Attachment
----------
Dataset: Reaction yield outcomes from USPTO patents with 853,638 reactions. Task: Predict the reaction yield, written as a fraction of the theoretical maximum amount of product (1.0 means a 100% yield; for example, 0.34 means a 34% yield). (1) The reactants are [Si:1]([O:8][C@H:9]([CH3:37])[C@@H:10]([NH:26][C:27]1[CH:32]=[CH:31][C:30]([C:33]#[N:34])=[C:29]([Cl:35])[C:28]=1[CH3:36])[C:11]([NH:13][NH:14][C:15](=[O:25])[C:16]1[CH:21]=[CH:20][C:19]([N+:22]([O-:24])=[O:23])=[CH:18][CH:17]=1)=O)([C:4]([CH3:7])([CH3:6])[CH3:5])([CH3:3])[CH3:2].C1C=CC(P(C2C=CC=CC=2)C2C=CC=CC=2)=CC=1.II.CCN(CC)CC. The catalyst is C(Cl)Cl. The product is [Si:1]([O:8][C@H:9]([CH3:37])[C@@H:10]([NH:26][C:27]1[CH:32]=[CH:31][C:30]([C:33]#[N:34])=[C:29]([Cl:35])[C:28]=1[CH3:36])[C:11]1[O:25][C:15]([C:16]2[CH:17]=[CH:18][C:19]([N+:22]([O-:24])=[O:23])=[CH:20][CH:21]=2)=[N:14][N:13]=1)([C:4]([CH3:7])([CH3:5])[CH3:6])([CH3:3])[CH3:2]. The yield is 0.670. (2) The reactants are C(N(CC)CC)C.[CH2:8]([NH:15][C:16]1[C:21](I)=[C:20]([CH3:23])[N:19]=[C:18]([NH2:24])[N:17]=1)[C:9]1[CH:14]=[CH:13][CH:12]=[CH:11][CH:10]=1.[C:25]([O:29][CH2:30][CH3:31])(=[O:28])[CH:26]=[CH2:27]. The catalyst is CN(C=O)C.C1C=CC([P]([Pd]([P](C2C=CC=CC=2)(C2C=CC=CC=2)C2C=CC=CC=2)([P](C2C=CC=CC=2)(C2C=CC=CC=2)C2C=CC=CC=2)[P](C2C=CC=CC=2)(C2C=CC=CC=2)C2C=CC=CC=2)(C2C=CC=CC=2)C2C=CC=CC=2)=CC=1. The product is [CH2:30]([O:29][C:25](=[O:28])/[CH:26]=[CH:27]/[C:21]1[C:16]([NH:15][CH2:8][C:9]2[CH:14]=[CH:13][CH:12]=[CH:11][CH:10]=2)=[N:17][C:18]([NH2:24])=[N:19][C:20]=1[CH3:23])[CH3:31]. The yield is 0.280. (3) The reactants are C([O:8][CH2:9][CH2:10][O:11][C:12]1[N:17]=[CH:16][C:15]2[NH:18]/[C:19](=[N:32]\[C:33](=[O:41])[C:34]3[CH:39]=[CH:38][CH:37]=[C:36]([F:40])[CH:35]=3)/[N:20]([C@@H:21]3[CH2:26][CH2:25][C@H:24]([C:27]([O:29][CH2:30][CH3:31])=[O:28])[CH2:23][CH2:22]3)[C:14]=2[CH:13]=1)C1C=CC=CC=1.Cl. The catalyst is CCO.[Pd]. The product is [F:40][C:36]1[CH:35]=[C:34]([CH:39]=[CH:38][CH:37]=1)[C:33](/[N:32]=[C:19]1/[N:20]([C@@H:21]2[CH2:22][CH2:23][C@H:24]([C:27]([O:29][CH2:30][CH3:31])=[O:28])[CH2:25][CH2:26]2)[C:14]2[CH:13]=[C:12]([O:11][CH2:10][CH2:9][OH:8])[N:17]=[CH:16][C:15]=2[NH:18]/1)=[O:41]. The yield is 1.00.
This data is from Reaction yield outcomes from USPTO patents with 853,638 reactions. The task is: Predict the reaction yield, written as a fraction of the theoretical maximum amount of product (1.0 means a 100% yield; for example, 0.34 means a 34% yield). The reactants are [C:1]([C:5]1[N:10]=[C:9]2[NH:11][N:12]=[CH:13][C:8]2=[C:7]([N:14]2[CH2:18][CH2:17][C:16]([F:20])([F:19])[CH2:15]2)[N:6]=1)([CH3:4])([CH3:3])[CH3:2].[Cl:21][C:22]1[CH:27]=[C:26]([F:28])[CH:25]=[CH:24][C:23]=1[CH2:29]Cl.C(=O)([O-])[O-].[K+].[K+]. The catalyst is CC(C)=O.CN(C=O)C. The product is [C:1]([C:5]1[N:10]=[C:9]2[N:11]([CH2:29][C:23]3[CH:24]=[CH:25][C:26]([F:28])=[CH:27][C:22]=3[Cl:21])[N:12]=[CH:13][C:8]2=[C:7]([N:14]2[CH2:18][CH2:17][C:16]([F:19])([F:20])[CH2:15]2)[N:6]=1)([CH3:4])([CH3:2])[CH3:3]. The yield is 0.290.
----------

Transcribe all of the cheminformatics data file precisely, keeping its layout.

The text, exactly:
Dataset: Reaction yield outcomes from USPTO patents with 853,638 reactions. Task: Predict the reaction yield, written as a fraction of the theoretical maximum amount of product (1.0 means a 100% yield; for example, 0.34 means a 34% yield). (1) The reactants are [Si:1]([O:8][C@H:9]([CH3:37])[C@@H:10]([NH:26][C:27]1[CH:32]=[CH:31][C:30]([C:33]#[N:34])=[C:29]([Cl:35])[C:28]=1[CH3:36])[C:11]([NH:13][NH:14][C:15](=[O:25])[C:16]1[CH:21]=[CH:20][C:19]([N+:22]([O-:24])=[O:23])=[CH:18][CH:17]=1)=O)([C:4]([CH3:7])([CH3:6])[CH3:5])([CH3:3])[CH3:2].C1C=CC(P(C2C=CC=CC=2)C2C=CC=CC=2)=CC=1.II.CCN(CC)CC. The catalyst is C(Cl)Cl. The product is [Si:1]([O:8][C@H:9]([CH3:37])[C@@H:10]([NH:26][C:27]1[CH:32]=[CH:31][C:30]([C:33]#[N:34])=[C:29]([Cl:35])[C:28]=1[CH3:36])[C:11]1[O:25][C:15]([C:16]2[CH:17]=[CH:18][C:19]([N+:22]([O-:24])=[O:23])=[CH:20][CH:21]=2)=[N:14][N:13]=1)([C:4]([CH3:7])([CH3:5])[CH3:6])([CH3:3])[CH3:2]. The yield is 0.670. (2) The reactants are C(N(CC)CC)C.[CH2:8]([NH:15][C:16]1[C:21](I)=[C:20]([CH3:23])[N:19]=[C:18]([NH2:24])[N:17]=1)[C:9]1[CH:14]=[CH:13][CH:12]=[CH:11][CH:10]=1.[C:25]([O:29][CH2:30][CH3:31])(=[O:28])[CH:26]=[CH2:27]. The catalyst is CN(C=O)C.C1C=CC([P]([Pd]([P](C2C=CC=CC=2)(C2C=CC=CC=2)C2C=CC=CC=2)([P](C2C=CC=CC=2)(C2C=CC=CC=2)C2C=CC=CC=2)[P](C2C=CC=CC=2)(C2C=CC=CC=2)C2C=CC=CC=2)(C2C=CC=CC=2)C2C=CC=CC=2)=CC=1. The product is [CH2:30]([O:29][C:25](=[O:28])/[CH:26]=[CH:27]/[C:21]1[C:16]([NH:15][CH2:8][C:9]2[CH:14]=[CH:13][CH:12]=[CH:11][CH:10]=2)=[N:17][C:18]([NH2:24])=[N:19][C:20]=1[CH3:23])[CH3:31]. The yield is 0.280. (3) The reactants are C([O:8][CH2:9][CH2:10][O:11][C:12]1[N:17]=[CH:16][C:15]2[NH:18]/[C:19](=[N:32]\[C:33](=[O:41])[C:34]3[CH:39]=[CH:38][CH:37]=[C:36]([F:40])[CH:35]=3)/[N:20]([C@@H:21]3[CH2:26][CH2:25][C@H:24]([C:27]([O:29][CH2:30][CH3:31])=[O:28])[CH2:23][CH2:22]3)[C:14]=2[CH:13]=1)C1C=CC=CC=1.Cl. The catalyst is CCO.[Pd]. The product is [F:40][C:36]1[CH:35]=[C:34]([CH:39]=[CH:38][CH:37]=1)[C:33](/[N:32]=[C:19]1/[N:20]([C@@H:21]2[CH2:22][CH2:23][C@H:24]([C:27]([O:29][CH2:30][CH3:31])=[O:28])[CH2:25][CH2:26]2)[C:14]2[CH:13]=[C:12]([O:11][CH2:10][CH2:9][OH:8])[N:17]=[CH:16][C:15]=2[NH:18]/1)=[O:41]. The yield is 1.00.
This data is from Reaction yield outcomes from USPTO patents with 853,638 reactions. The task is: Predict the reaction yield, written as a fraction of the theoretical maximum amount of product (1.0 means a 100% yield; for example, 0.34 means a 34% yield). The reactants are [C:1]([C:5]1[N:10]=[C:9]2[NH:11][N:12]=[CH:13][C:8]2=[C:7]([N:14]2[CH2:18][CH2:17][C:16]([F:20])([F:19])[CH2:15]2)[N:6]=1)([CH3:4])([CH3:3])[CH3:2].[Cl:21][C:22]1[CH:27]=[C:26]([F:28])[CH:25]=[CH:24][C:23]=1[CH2:29]Cl.C(=O)([O-])[O-].[K+].[K+]. The catalyst is CC(C)=O.CN(C=O)C. The product is [C:1]([C:5]1[N:10]=[C:9]2[N:11]([CH2:29][C:23]3[CH:24]=[CH:25][C:26]([F:28])=[CH:27][C:22]=3[Cl:21])[N:12]=[CH:13][C:8]2=[C:7]([N:14]2[CH2:18][CH2:17][C:16]([F:19])([F:20])[CH2:15]2)[N:6]=1)([CH3:4])([CH3:2])[CH3:3]. The yield is 0.290.